Revitalizing the Rust Belt--Cleaning Up Contaminated Land is a Risky and Expensive Proposition

A great deal of formerly industrial land in the US now sits vacant and unused, adding to the ugliness and depressed feel of many cities, large and small.  The problem has been how to redevelop the land, and clean up any potential contamination in the process.  Developers and other potential buyers of the property as understandably reluctant to acquire and redevelop the land because the exposure to liability and the enormous amount of governmental red tape involved in cleaning up a property makes redevelopment too expensive of a proposition. As a result, the property just sits, further decaying.

Government at all levels has tried to combat this problem to encourage redevelopment of the land but it often results in more red tape and too little progress.  Typically, the safe harbors provided in the law are designed to work in specific situations and with ownership structures. When situations arise that don't exactly fit the parameters of the safe harbors, there often is no leeway in the law that enable the government agency to effectively deal with it. 

There are also grant programs in place to help cover the costs of clean up.  However, in today's economy, tax dollars are scarce and there are not sufficient funds available to clean up all the contaminated properties that are out there. Further, there exists an alphabet soup of departments, bureaus and agencies at all levels of governments with overlapping authority and competing rules and regulations, and a developer must somehow accommodate them all at great cost and potential risk.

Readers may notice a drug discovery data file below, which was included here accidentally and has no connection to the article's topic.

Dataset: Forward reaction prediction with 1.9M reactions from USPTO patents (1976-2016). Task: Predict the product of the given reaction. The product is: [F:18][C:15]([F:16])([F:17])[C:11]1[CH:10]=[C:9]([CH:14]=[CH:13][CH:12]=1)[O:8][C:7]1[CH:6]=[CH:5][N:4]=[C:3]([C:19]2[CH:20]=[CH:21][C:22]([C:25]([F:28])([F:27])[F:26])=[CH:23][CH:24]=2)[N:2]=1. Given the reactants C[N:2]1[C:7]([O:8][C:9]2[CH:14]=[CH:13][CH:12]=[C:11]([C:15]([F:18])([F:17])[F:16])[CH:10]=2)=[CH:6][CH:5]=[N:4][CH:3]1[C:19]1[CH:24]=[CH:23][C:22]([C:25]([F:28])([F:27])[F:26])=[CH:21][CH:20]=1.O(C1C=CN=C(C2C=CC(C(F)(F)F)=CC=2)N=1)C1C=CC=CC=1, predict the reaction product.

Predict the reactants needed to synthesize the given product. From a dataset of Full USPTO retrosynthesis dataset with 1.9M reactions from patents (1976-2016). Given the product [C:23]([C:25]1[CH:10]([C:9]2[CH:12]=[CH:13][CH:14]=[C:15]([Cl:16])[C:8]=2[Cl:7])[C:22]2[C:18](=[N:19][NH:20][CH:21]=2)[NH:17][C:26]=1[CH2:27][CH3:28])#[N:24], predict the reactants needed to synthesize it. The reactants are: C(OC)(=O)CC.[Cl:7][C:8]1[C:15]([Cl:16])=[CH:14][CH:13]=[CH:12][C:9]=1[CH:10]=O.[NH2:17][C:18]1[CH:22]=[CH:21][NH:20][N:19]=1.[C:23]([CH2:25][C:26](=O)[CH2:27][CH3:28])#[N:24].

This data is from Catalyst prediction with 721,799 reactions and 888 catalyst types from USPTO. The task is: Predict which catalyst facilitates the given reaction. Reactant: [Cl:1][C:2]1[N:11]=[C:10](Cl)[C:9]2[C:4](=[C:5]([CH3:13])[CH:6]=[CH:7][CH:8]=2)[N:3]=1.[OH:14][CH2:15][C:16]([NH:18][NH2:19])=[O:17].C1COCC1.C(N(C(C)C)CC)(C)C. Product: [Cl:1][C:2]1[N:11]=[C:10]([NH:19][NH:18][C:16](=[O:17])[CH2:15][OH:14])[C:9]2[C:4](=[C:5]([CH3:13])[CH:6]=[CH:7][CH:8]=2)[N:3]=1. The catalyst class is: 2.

At the US EPA, cleanup of contaminated land might involve Brownfield regulation, removal of above-the-ground or underground storage tanks, Resource Conservation and Recovery Act (RCRA) corrective action, and Superfund issues.  Click here to access the EPA web page for regulatory information on Land and Clean Up. In Ohio, you may also need to deal with the Ohio EPA's Division of Environmental Response and Revitalization.

In regulatory guidance issued by the US EPA late last year, the use of institutional controls such as deed restrictions, easements, zoning restrictions and other such mechanisms that would help ensure that the uses of reclaimed contaminated land is limited to those purposes that are safe. For example, certain real property may be cleaned up sufficiently to be safe for commercial use, but would remain unsuitable for single family homes. Deed or zoning restrictions can be useful in this situation to ensure that the land is not converted to more ill-advised uses in the future.

There is a trend in environmental regulations and policy guidelines at the federal or state level to encourage a higher level of public and governmental involvement in this process. Obtaining input and buy-in from the local populace and assistance from governmental regulators with knowledge and expertise in the issue seems like a decent idea in theory. But let's never forget the old but true axiom of the road to Hell being paved with good intentions.  The result, in practice, is often just another layer of complications and obstacles that result in greater risk, expense and delay ending with a failed project that never gets completed.

How about providing instead, a streamlined permitting and regulatory process with fewer agencies to navigate, and which encourages developers to take on the clean up with more manageable expenses and exposure to risk? Our grant programs for clean up are not bottomless pits of funds and with a streamlined bureaucratic process along with liability protections within a clearly defined safe harbor, developers might be more inclined to revitalize the real property on their own dime.

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